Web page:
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Famous Pirates

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Famous Pirates and the Golden Age of Piracy

From the very earliest days of history there have been pirates. Their seafaring adventures have stirred the imagination of men and women alike who kindle a bit of romance and wonder about the lives of these bold and adventurous souls that once sailed and pillaged upon the open seas sipping rum and amassing a fortune in stolen treasure.

Preceding the Golden Age of Piracy, there were other masters of piracy who sailed the seas in the Caribbean and set an example for other pirate souls to follow. One should consider the persuasion of these other seafaring masters to clearly understand the state of affairs that had developed in this country during parts of the sixteenth and seventeenth centuries.

Stockton (1926) asserts that Christopher Columbus was the first who practiced piracy in American waters (pg.8). When he sailed with his three little ships to discover unknown lands, he was an accredited explorer for the court of Spain, and was bravely sailing forth with an honest purpose, and with the same regard for law and justice as is possessed by any explorer of the present day. But when he discovered some unknown lands, rich in treasure and outside of all legal restrictions, the views and ideas of the great discoverer gradually changed. Being now beyond the boundaries of civilization, he also placed himself beyond the boundaries of civilized law. Robbery, murder, and the destruction of property, by the commanders of naval expeditions, who have no warrant or commission for their conduct, is the same as piracy, and when Columbus ceased to be a legalized explorer, and when, against the expressed wishes, and even the prohibitions, of the royal personages who had sent him out on this expedition, he began to devastate the countries he had discovered, and to enslave and exterminate their peaceable natives, then he became a master in piracy.

Another notable person – Sir Francis Drake, one of England's greatest naval commanders – played the part of pirate in the New World during the sixteenth century, and thereby set a most shining example to the buccaneers of those regions. During his great voyage around the world, which he began in 1577, he came down upon the Spanish-American settlements like a storm from the sea. He attacked towns, carried off treasure, captured merchant-vessels, and in fact showed himself to be a thoroughbred and accomplished pirate of the first class.

The activities of the seafaring men and women that followed later in history were influenced by these men and they learned many a valuable lesson from the prior explorers of the open seas.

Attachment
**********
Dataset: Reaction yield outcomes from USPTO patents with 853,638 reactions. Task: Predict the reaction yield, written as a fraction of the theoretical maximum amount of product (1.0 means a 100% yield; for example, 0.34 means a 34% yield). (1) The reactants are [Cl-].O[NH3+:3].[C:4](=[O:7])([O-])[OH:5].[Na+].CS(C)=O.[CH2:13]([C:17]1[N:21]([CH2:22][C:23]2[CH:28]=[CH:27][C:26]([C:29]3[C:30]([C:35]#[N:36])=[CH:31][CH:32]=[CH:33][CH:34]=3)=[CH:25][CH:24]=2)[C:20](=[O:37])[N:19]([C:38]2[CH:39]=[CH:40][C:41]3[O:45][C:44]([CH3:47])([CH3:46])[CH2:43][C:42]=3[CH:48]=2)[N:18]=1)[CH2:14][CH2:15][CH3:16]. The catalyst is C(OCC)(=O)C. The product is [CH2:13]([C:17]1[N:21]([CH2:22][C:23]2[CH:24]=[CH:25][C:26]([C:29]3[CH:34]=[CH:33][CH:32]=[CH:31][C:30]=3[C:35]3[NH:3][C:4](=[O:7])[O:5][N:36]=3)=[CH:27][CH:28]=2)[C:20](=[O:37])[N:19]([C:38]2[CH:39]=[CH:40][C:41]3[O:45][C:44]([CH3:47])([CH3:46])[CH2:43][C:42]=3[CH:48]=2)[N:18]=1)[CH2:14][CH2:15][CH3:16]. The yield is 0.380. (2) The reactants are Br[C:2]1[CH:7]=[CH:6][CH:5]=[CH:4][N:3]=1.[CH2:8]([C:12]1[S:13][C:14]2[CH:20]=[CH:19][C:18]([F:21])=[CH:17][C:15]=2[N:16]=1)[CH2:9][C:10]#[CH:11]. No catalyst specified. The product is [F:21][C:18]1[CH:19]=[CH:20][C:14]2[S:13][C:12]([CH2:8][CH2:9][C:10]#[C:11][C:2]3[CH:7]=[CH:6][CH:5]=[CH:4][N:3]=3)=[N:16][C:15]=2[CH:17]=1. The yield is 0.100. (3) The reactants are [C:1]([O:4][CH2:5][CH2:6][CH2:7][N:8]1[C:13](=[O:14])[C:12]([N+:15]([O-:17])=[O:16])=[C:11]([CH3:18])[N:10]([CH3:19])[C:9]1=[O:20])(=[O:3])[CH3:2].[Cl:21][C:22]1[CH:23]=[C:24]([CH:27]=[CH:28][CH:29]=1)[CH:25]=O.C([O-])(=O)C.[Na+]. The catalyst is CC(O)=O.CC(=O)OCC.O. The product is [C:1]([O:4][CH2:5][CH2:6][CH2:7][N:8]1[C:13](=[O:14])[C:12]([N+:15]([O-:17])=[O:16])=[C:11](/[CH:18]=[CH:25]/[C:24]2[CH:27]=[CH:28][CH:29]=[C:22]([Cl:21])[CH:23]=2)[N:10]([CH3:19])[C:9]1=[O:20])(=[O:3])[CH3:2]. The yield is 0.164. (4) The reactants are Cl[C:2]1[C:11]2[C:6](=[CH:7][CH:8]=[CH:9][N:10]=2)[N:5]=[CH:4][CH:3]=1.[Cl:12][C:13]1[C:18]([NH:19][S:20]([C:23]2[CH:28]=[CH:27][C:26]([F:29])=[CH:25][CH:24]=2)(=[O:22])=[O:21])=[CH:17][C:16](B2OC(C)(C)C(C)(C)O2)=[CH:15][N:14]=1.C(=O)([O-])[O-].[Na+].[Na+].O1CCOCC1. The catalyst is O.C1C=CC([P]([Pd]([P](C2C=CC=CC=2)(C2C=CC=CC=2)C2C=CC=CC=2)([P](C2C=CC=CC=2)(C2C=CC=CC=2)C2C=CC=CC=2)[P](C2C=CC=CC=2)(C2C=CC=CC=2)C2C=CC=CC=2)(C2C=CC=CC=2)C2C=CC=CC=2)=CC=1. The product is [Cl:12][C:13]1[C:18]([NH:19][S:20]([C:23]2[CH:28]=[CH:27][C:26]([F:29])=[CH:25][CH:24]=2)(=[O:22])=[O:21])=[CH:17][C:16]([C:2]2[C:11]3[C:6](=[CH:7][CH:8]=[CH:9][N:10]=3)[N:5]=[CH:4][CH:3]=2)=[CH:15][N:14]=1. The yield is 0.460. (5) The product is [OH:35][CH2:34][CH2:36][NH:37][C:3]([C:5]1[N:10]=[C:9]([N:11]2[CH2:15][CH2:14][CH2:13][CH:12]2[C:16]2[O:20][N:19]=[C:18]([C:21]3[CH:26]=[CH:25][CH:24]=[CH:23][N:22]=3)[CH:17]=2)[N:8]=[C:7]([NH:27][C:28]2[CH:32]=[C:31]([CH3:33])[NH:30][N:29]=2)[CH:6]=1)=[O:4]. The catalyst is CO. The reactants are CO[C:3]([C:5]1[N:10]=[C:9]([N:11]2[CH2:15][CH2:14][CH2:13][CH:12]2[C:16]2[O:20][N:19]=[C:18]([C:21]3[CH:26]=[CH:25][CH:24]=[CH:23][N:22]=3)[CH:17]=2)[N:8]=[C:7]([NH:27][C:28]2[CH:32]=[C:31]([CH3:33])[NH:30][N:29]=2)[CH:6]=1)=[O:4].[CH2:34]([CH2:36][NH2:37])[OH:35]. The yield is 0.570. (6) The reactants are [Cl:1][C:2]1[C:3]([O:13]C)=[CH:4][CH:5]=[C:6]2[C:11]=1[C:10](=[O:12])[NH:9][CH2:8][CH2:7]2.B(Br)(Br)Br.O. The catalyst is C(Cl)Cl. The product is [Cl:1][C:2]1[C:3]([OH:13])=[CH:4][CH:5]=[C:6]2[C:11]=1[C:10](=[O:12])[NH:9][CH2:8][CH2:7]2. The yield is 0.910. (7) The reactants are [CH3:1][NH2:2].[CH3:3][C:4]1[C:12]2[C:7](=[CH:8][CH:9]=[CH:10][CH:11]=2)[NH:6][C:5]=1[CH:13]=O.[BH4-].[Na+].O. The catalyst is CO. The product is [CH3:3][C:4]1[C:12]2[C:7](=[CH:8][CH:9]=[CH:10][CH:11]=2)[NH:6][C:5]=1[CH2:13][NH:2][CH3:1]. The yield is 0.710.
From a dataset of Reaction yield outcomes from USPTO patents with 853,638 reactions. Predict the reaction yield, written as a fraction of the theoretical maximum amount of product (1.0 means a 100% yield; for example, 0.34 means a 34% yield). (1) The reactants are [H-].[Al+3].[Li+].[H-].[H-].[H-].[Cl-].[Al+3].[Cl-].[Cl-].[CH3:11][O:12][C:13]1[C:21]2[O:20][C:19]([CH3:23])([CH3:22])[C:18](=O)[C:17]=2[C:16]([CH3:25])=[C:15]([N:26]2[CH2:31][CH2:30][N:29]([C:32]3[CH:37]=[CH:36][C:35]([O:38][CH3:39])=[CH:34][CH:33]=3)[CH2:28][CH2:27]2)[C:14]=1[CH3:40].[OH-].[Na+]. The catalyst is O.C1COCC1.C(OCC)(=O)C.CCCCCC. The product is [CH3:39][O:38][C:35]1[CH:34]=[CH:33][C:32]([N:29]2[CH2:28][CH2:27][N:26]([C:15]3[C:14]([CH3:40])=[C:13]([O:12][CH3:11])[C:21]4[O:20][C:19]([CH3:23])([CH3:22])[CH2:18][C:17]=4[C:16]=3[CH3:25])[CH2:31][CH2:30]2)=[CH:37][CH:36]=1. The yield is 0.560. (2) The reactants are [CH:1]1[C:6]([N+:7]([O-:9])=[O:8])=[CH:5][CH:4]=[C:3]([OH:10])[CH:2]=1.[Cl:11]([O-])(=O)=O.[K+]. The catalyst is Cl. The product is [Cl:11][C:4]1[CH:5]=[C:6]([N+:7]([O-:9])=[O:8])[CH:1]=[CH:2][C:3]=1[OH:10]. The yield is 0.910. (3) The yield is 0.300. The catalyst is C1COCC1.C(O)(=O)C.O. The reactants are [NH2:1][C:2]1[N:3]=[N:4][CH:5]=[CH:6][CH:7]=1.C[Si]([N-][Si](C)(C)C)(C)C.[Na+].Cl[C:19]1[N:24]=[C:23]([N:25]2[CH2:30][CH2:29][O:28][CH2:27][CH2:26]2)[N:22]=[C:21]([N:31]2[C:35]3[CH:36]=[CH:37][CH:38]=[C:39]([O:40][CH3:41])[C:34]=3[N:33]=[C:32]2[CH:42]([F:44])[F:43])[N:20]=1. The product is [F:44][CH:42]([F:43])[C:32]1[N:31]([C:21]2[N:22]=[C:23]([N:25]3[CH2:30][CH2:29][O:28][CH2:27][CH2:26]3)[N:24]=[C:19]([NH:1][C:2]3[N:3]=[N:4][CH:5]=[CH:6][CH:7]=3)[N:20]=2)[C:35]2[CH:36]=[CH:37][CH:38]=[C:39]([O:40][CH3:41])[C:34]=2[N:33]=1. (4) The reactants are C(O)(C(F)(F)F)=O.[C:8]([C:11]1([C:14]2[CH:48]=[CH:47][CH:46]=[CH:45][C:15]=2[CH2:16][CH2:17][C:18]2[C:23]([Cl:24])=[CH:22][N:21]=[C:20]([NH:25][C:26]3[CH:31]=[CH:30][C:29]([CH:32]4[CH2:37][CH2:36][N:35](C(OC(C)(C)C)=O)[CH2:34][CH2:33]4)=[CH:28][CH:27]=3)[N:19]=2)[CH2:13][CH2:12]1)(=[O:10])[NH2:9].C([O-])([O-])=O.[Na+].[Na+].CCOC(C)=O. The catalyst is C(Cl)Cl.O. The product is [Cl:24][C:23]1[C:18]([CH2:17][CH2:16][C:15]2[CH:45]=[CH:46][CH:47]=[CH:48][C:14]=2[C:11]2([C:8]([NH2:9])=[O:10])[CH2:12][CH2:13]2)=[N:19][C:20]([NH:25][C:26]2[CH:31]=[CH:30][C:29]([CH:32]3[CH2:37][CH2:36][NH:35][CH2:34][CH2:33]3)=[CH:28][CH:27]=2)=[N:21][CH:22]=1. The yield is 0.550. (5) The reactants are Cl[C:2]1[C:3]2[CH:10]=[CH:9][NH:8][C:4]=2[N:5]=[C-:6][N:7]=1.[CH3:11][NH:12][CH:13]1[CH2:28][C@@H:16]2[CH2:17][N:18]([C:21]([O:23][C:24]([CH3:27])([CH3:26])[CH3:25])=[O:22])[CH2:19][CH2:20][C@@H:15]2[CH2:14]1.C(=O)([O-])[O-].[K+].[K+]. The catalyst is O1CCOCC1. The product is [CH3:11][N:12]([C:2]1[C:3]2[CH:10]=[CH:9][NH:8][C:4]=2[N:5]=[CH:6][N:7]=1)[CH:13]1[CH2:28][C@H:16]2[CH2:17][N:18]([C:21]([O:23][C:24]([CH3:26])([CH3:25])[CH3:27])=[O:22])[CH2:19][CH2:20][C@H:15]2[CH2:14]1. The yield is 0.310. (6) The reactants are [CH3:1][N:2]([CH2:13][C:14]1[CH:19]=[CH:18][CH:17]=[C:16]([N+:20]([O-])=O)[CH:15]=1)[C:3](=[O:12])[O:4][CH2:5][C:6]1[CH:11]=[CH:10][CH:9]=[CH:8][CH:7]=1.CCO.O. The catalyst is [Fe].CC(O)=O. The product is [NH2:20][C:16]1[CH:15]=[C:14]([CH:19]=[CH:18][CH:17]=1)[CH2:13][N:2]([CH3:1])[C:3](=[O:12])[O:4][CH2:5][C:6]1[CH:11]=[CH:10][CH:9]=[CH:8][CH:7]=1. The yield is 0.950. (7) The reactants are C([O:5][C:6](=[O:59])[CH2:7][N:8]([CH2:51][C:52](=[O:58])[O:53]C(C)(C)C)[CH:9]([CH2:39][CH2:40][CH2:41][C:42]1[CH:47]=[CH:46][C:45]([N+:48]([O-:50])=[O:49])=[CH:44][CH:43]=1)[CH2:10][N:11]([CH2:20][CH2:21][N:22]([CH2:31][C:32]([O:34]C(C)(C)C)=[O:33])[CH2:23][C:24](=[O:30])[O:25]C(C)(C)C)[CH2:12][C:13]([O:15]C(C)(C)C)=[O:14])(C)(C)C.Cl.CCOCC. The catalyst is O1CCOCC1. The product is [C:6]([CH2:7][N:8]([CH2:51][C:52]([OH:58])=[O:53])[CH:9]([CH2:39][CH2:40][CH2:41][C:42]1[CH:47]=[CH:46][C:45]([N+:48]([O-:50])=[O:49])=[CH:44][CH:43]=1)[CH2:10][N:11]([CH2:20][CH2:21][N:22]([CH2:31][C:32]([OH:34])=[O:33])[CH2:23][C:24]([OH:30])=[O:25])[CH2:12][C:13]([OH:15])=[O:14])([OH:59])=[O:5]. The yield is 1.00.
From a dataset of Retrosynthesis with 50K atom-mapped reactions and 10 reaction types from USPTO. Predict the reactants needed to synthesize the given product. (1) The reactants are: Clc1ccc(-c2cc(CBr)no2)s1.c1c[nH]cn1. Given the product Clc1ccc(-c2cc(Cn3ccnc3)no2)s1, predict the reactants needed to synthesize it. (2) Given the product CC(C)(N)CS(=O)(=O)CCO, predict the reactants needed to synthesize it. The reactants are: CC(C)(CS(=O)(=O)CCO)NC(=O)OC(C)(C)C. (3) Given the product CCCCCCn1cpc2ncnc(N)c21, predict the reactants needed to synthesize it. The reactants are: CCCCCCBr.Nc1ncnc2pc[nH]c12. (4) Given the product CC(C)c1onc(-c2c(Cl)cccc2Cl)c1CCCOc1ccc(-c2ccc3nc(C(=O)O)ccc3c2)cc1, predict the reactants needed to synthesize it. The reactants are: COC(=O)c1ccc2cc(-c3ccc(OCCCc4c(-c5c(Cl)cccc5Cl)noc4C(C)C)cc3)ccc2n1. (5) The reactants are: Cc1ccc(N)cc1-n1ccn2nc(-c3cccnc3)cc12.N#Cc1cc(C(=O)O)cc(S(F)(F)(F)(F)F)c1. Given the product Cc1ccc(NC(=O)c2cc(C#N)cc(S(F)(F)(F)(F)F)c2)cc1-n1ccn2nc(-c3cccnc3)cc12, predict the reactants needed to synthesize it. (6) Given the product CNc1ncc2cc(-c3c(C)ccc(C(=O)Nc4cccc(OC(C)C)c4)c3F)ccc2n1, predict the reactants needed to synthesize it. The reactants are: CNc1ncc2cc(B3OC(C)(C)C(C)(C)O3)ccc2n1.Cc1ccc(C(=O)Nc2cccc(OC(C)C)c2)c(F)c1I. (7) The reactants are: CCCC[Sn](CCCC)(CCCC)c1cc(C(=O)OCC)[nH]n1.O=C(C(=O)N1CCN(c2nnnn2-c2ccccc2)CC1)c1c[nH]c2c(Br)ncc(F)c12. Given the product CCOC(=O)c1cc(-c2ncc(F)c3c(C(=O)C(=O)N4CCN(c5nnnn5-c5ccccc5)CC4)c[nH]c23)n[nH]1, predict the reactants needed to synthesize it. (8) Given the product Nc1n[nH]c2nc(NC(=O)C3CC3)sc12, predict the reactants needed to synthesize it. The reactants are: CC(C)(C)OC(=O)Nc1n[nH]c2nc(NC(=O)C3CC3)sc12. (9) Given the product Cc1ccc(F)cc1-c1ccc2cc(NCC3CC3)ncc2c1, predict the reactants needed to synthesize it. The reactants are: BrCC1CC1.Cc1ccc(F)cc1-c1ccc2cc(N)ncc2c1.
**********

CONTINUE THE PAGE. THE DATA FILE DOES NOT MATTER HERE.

Some historians vary on the definition of the Golden Age of Piracy, although, the broadest accepted definition ranges from the 1650s to the 1720s – with the peak of seafaring piracy occurring between the years of 1715 through 1725. During this Golden Age of Piracy, privateers, buccaneers, and pirates attacked shipping lanes and seaborne trade occurring predominately throughout the Caribbean waters, the Atlantic seaboard of America, the West African coast, and the Indian Ocean. Many of these seafaring souls became legends in their own time and some of the most famous pirates known today such as Blackbeard, Stede Bonnet, Henry Morgan, William “Captain” Kidd, Calico Jack, Anne Bonny, and Black Bart Roberts.

At first nearly all the noted buccaneers—a name derived from the French word boucanier, signifying "a drier of beef" – were traders. But the circumstances which surrounded them in the New World made of them pirates whose misdeeds have never been surpassed in any part of the globe. Spanish galleons were continuously under attack throughout the Spanish Main by pirates who targeted the galleons carrying treasures from the New World back to Spain. The English, French, and Dutch governments were generally at peace with Spain, but they sat by quietly and saw their sailor subjects band themselves together and make war upon Spanish commerce. These pirates were fierce and reckless souls who pursued their daring occupation because it was profitable, because they had learned to like it, and because it enabled them to wreak a certain amount of vengeance upon a common enemy.

Finding that she could do nothing to diminish the growing number of the buccaneering vessels, Spain determined that she would not have so many richly laden ships of her own upon these dangerous seas; consequently, a change was made in regard to the shipping of merchandise and the valuable metals from America to her home ports. The cargoes were concentrated, and what had previously been placed upon three ships was crowded into the holds and between the decks of one great vessel, which was so well armed and defended as to make it almost impossible for any pirate ship to capture it. In some respects this plan worked very well, although when the buccaneers did happen to pounce upon one of these richly laden vessels, in such numbers and with such swift ferocity, that they were able to capture it, they rejoiced over a prize far more valuable than anything the pirate soul had ever dreamed of before. But it was not often that one of these great ships was taken, and for a time the results of Spanish robbery and cruelty were safely carried to Spain.